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Drivers declare war on potholes

2011-09-21 08:28

CASH SINKHOLES: It's costing UK vehicle owners more to have their cars fixed after hitting a pothole than it would the local authority to fix the holes in the first place.

 
LONDON, England – Municipalities across the UK are shelling out every day to irate motorists with the equivalent of around R2200 the average compensation for vehicles damaged by potholes.

There were 22 000 successful claims through 2010; a warning to what South Africa can expect if the government and municipalities prevaricate on road maintenance.

INSURANCE NO OPTION

The reality in Britain is that shoddy road maintenance costs drivers six times more than it would cost cities to fix the roads in the first place.

For many, insurance is not an option. Simon Douglas of AA Insurance said: “Drivers are unwilling to claim as they risk losing their no-claim bonus. The cost of the wheel/tyre/suspension repair may be less than the rise in premium.”

Worse still, the British government has told the UK Highways Agency to ignore, from 2015, motorway potholes smaller than a soup bowl. With UK increases in fuel duty and road tax it leaves motorists outraged at the news.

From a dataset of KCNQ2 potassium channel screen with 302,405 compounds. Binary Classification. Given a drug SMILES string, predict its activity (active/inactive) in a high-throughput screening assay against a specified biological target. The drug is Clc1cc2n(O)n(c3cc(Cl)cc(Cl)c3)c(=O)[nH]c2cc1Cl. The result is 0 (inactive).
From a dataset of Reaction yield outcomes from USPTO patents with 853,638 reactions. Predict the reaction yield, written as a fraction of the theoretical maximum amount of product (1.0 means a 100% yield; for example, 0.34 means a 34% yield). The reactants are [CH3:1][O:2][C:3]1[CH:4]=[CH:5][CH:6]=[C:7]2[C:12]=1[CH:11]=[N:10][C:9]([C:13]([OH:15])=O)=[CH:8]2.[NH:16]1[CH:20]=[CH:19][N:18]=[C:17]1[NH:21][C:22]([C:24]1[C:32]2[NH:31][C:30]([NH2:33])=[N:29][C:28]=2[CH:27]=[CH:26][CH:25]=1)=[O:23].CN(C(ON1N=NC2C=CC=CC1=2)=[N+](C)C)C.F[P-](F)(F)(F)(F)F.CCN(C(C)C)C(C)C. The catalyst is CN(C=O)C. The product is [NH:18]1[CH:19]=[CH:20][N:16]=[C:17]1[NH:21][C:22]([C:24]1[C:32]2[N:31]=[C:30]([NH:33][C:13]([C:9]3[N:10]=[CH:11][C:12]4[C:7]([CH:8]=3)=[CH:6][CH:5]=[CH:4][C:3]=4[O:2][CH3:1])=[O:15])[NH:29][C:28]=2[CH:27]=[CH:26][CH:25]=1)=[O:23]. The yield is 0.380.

Chris Reagan of Coventry pays the equivalent of about R7000 road tax on his Audi A6 Allroad. “It is robbery,” he said. “The roads around us are shameful. I use the M69 for my commute. If the motorways become as bad it would be awful.”

Camilla Dyson from Sheffield bought an 18-month old VW Golf two years ago. “I sold the car last week. I got next to nothing for it. It was wrecked. The roads in Sheffield are a disgrace,” she said.

'IT'S UNSAFE' - EXPERT

At high-speed, a small pothole can crack a driveshaft. Shock-absorbers fracture easily and a suspension coil spring can snap like a carrot.

Martin Mosley of mail order company Carparts-Direct which supplies steering racks and driveshafts said: “Many customers ask for a detailed invoice to claim from their authority. Our steering racks and driveshafts are remanufactured items so the old part is returned to us when the job is done.

“Some are damaged so badly they are useless. In 25 years I have never known this level of destruction. It is unsafe.”

Successive UK governments know voters won’t put up with Third World schools and hospitals. Third World roads could prove even more unpopular.

Is that an echo we hear coming from South African road-users? Tell us about your pothole experiences.

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